I don't know for sure, because I am not very familiar with either SharpZipLib or OSX , but I still might have some useful insight for you.
I've spent some time wading through the zip spec, and actually I wrote DotNetZip, which is a zip library for .NET, unrelated to SharpZipLib.
Currently on the user forums for DotNetZip, there's a discussion going on about zip files generated by DotNetZip that cannot be read on OSX. One of the people using the library is having a problem that seems similar to what you are seeing. Except I have no idea what a .cpgxz file is.
We tracked it down, a little. At this point the most promising theory is that OSX does not like "bit 3" in the "general purpose bitfield" in the header of each zip entry.
Bit 3 is not new. PKWare added bit 3 to the spec 17 years ago. It was intended to support streaming generation of archives, in the way that SharpZipLib works. DotNetZip also has a way to produce a zipfile as it is streamed out, and it will also set bit-3 in the zip file if used in this way, although normally DotNetZip will produce a zipfile with bit-3 unset in it.
From what we can tell, when bit 3 is set, the OSX zip reader (whatever it is - like I said I'm not familiar with OSX) chokes on the zip file. The same zip contents produced without bit 3, allows the zip file to be opened. Actually it's not as simple as just flipping one bit - the presence of the bit signals the presence of other metadata. So I am using "bit 3" as a shorthand for all that.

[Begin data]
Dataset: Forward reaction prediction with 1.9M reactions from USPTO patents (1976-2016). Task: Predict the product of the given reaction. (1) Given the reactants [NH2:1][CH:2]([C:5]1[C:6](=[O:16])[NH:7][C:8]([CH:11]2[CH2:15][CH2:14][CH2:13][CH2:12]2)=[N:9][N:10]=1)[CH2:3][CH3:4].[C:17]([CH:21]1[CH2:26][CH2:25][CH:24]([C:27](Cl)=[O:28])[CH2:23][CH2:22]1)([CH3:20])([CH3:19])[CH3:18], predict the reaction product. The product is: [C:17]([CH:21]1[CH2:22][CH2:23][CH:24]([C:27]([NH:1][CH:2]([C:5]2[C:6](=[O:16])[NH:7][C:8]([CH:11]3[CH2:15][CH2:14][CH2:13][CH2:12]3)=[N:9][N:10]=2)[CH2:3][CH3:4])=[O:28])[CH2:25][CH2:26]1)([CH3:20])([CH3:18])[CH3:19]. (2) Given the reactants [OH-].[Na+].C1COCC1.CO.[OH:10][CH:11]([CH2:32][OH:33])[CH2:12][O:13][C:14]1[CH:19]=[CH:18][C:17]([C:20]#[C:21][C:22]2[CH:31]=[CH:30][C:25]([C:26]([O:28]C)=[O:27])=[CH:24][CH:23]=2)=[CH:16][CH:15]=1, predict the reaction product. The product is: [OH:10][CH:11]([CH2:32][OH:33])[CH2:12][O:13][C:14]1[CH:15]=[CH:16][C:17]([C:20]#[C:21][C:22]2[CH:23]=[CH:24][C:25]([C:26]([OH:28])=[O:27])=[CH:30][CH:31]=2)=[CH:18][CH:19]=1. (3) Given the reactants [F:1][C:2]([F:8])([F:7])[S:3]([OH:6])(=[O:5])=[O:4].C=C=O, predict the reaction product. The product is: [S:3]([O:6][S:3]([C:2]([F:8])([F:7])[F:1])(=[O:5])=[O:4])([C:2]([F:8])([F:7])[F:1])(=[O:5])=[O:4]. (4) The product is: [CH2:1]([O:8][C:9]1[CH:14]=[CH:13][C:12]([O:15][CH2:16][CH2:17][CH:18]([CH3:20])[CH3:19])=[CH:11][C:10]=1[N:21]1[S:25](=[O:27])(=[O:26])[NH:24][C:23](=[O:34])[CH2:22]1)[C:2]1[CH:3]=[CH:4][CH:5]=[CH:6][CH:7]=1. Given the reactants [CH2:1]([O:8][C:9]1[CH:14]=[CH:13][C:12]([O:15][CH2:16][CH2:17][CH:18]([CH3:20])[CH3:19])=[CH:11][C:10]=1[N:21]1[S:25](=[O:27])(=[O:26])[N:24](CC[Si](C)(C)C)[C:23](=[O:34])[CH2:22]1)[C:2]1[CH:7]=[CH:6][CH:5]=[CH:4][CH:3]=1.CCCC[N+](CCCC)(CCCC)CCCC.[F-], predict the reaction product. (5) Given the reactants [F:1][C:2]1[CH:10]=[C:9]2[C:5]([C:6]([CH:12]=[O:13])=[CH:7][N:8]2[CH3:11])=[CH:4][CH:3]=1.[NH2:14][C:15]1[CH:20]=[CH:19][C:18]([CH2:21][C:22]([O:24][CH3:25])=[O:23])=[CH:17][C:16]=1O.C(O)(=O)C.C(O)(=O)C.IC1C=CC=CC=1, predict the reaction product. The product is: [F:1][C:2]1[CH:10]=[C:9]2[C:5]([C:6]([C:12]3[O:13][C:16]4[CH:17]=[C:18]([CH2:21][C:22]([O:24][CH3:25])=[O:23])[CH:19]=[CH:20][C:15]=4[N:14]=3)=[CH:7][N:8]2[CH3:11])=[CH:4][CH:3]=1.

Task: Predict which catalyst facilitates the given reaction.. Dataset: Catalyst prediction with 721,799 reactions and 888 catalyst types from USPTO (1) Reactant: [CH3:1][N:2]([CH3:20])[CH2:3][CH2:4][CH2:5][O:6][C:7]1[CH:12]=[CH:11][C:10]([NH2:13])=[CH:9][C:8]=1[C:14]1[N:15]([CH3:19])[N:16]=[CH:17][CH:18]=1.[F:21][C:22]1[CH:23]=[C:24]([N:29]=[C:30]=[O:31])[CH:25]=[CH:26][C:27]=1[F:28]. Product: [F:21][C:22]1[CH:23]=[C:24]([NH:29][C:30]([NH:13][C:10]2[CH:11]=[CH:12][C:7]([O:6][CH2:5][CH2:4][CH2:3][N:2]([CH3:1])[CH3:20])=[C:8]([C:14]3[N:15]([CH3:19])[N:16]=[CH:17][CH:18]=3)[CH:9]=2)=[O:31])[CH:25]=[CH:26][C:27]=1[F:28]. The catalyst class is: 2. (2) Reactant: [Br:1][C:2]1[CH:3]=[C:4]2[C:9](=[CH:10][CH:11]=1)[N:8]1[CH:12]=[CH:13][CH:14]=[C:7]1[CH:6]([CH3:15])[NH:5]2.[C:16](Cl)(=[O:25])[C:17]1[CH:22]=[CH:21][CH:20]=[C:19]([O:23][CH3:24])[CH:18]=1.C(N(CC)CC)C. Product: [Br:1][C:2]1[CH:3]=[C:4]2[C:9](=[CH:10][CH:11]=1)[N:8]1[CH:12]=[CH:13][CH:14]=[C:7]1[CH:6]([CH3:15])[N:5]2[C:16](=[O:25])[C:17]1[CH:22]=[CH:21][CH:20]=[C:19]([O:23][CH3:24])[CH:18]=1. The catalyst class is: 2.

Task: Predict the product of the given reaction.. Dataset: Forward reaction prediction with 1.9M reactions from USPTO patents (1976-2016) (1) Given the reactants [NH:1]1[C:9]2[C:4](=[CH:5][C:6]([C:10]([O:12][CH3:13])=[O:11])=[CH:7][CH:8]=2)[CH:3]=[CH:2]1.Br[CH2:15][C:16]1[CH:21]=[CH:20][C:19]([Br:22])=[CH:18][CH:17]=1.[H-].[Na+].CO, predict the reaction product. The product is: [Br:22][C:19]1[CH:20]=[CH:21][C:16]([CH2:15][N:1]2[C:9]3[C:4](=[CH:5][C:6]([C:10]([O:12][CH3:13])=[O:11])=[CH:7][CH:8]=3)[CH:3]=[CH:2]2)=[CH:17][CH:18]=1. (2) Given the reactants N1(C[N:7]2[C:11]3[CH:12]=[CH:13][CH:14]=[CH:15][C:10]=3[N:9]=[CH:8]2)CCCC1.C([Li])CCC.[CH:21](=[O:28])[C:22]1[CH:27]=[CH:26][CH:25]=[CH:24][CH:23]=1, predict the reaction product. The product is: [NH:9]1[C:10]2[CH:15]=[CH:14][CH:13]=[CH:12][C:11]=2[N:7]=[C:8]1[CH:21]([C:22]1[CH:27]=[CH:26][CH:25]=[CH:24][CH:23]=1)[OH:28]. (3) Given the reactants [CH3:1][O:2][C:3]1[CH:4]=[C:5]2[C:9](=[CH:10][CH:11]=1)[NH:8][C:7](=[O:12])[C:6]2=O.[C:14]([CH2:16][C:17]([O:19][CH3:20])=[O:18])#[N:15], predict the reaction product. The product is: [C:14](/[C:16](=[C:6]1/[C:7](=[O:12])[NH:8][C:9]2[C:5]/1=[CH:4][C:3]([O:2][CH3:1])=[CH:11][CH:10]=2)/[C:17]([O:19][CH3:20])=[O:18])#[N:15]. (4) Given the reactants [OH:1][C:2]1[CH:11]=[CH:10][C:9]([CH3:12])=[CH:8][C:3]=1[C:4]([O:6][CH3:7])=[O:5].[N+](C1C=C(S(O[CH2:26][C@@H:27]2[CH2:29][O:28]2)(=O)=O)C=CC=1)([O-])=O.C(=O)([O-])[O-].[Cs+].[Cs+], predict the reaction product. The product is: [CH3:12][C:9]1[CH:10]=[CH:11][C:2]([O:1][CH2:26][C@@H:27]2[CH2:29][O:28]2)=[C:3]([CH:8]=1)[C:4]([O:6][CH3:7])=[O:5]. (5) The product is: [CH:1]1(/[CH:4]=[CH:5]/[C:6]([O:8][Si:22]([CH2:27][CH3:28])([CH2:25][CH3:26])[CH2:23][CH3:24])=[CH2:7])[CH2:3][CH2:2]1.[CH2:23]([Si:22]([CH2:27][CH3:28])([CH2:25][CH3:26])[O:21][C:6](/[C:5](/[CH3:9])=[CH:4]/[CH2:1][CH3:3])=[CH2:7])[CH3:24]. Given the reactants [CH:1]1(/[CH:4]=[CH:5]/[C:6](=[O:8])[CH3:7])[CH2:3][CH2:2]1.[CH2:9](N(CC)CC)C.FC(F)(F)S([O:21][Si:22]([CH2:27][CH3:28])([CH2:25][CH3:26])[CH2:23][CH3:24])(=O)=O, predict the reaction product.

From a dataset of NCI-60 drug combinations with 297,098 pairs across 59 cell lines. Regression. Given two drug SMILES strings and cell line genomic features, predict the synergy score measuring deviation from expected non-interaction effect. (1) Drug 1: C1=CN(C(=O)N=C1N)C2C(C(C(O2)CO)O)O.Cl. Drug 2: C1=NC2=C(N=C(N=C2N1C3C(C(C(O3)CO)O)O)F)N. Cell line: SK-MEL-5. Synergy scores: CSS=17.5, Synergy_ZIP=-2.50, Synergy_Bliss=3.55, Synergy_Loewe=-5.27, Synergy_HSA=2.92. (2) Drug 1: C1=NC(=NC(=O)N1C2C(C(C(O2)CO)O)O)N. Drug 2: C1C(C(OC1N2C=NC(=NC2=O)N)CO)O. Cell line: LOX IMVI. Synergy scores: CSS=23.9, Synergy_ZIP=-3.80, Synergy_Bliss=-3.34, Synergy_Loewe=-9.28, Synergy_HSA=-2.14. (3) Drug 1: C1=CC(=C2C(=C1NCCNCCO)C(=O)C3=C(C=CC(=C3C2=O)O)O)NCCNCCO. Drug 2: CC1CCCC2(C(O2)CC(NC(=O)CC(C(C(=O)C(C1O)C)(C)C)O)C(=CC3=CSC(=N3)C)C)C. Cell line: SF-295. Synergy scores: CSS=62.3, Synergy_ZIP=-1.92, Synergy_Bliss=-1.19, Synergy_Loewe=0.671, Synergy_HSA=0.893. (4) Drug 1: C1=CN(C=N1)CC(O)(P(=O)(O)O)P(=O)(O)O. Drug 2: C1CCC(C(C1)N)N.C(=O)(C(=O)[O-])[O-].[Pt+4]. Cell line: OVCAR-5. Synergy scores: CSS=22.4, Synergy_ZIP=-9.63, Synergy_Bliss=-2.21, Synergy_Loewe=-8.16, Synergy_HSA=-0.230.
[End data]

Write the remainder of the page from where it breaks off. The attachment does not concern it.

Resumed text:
So the theory is that bit 3 causes the problem. I haven't tested this myself. There's been some impedance mismatch on the communication with the person who has the OSX machine - so it is unresolved as yet.
But, if this theory holds, it would explain your situation: that WinRar and any Windows machine can open the file, but OSX cannot.
On the DotNetZip forums, we had a discussion about what to do about the problem. As near as I can tell, the OSX zip reader is broken, and cannot handle bit 3, so the workaround is to produce a zip file with bit 3 unset. I don't know if SharpZipLib can be convinced to do that.
I do know that if you use DotNetZip, and use the normal ZipFile class, and save to a seekable stream (like a filesystem file), you will get a zip that does not have bit 3 set. If the theory is correct, it should open with no problem on the Mac, every time. This is the result the DotNetZip user has reported. It's just one result so not generalizable yet, but it looks plausible.
example code for your scenario:
using (ZipFile zip = new ZipFile()
Just for the curious, in DotNetZip you will get bit 3 set if you use the ZipFile class and save it to a nonseekable stream (like ASPNET's Response.OutputStream) or if you use the ZipOutputStream class in DotNetZip, which always writes forward only (no seeking back).
I think SharpZipLib's ZipOutputStream is also always "forward only."